This card is a massive beating, and I don't see how it won't warp the standard metagame both pre-and post rotation. While many block decks play 3-4 basics, which is double or more than what many standard decks are playing at the moment, the fact that this can come down and destroy your opponent every time tap mana is an enormous beating. Counterspells are the only decent answer to this, and they generally get taken out of control decks against aggro decks post-board which is when these are going to be brought in. The only thing stopping this from being main-deckable is the prevalence of mono-coloured aggro in the meta, and I honestly think its presence might force control decks to revisit their mana base (becoming closer to base two colours, perhaps with a light splash) because this is a huge problem for the existing mana bases. There is a bant control deck out there that plays mostly basics, thanks to gatecreeper vine doing the necessary fixing, and straight UW control decks have been viable at various points in the RTR block so maybe this will encourage those strategies.

Chandra, Pyromaster

I've mentioned before how difficult it is to evaluate planeswalkers in a vacuum, especially those that do something as unique as this. My gut feeling is that domri rade does most of what you would want chandra to do, but better and for less mana (which is very relevant against counterspells in particular). Domri's fight clears blockers out in a more permanent way than chandra's +1, especially if you do something dirty like fight with your boros reckoner. And while chandra's middle ability is generally going to be a more reliable card advantage engine (though it still might hit useless reactive spells, unless you build for mostly creatures in which case domri is almost as likely to draw you cards), it's not building you up to an effect which is going to just win you the game 9 times out of 10, so it doesn't present the same level of threat to a control deck as domri does. Chandra doesn't really work in a hyper aggressive deck - gruul war chant does a better job of making blocking tough for your opponent if you're in the market for that kind of effect - and I'm not sure that she's better than the three-cost option in a midrange deck, so I'm pretty on the fence here. The tools don't really exist in block for a good "bigger creature" midrange deck with a bit of burn and removal, which seems like the natural home for Chandra, so that probably pushes me over to thinking she won't be that great post-rotation, but keep an eye out to see if the tools will exist for that kind of deck.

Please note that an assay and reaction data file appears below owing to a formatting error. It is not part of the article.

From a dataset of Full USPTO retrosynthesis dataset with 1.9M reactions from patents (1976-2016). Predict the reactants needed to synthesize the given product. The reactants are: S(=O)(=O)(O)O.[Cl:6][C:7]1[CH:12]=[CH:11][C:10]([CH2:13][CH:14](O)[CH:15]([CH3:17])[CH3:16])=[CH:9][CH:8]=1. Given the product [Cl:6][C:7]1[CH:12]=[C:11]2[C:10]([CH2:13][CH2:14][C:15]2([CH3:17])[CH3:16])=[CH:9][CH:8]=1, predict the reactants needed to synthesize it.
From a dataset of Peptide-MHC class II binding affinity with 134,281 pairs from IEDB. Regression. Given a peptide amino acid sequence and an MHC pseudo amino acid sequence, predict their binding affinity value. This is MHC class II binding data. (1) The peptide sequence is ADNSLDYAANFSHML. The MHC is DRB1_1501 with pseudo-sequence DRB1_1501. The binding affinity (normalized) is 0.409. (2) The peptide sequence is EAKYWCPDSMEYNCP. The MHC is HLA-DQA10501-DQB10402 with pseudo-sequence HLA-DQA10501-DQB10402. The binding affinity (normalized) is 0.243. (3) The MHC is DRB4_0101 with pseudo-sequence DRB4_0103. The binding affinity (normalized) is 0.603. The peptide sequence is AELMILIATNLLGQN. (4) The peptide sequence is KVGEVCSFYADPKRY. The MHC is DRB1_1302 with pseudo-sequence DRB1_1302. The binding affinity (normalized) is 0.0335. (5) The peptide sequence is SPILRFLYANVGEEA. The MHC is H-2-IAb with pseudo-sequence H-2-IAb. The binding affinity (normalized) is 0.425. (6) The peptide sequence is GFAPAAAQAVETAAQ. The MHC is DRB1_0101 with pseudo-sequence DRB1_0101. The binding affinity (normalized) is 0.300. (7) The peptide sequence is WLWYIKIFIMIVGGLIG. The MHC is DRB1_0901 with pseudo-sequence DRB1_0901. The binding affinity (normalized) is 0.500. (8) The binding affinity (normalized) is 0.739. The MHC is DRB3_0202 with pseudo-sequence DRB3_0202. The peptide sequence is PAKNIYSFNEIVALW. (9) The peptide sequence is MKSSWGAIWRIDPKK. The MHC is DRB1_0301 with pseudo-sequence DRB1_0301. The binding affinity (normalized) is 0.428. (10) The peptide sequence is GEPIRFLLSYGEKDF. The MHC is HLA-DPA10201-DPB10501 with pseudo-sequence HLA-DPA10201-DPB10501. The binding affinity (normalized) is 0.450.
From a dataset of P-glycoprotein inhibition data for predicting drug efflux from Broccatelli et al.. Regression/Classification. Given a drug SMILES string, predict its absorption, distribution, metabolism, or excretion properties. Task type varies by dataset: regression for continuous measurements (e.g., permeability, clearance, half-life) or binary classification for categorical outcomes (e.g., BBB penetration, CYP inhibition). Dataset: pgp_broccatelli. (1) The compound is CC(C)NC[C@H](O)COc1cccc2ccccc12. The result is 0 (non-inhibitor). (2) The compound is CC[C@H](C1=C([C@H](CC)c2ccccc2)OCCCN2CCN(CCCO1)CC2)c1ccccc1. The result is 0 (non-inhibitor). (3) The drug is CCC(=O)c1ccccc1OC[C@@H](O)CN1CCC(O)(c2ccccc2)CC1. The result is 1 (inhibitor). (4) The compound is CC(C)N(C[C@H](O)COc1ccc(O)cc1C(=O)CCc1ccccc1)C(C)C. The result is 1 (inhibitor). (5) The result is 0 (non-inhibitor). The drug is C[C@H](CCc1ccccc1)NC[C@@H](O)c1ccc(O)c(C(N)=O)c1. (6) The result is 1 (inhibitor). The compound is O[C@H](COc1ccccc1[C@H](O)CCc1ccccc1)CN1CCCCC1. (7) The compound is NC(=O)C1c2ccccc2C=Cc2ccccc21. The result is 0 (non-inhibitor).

Chandra's Phoenix / Mindsparker

It seems debatable to me which of these is better for the red aggro deck against control, although I'm pretty sure that one of them should be making the cut. Chandra phoenix doing 2 damage the turn it comes down, except against instant speed burn (most of which won't trigger mindsparker), and the fact that detention sphere doesn't trigger mindsparker are points in its favour. Note that there's no restoration angel (or any other good flyers, really) post-rotation to roadblock this either. The fact that mindsparker is much better in combat, though, and that there's not all that much good red burn floating around favour the crazy looking elemental. Overall, I think that Chandra's Phoenix is probably the stronger of the two, especially if Chandra herself turns out to be playable - that does seem like it could be a synergy strong enough to push you to playing that pair of cards in your 75. This will depend somewhat on which type of control deck rises to prominence post-rotation though. Esper running doom blade and UWR running shock and turn/burn would push the pendulum in favour of chandra's phoenix, because you can always recur it after removal but mindsparker does nothing against those cards. If straight UW or bant is more popular, though, then mindsparker might be better.

Flames of the Firebrand

If we don't get a pyroclasm or slagstorm equivalent in Theros, then this is probably going to be the best red spell against mono red aggro. It's a serious beating against that deck, invariably hitting two and quite possibly three creatures. Right now there's barely any cards that can get a 2 for 1 against mono red for less than 4 mana, this is a very reliable way of doing so and will certainly see at least some sideboard and possibly maindeck play.

Ogre Battledriver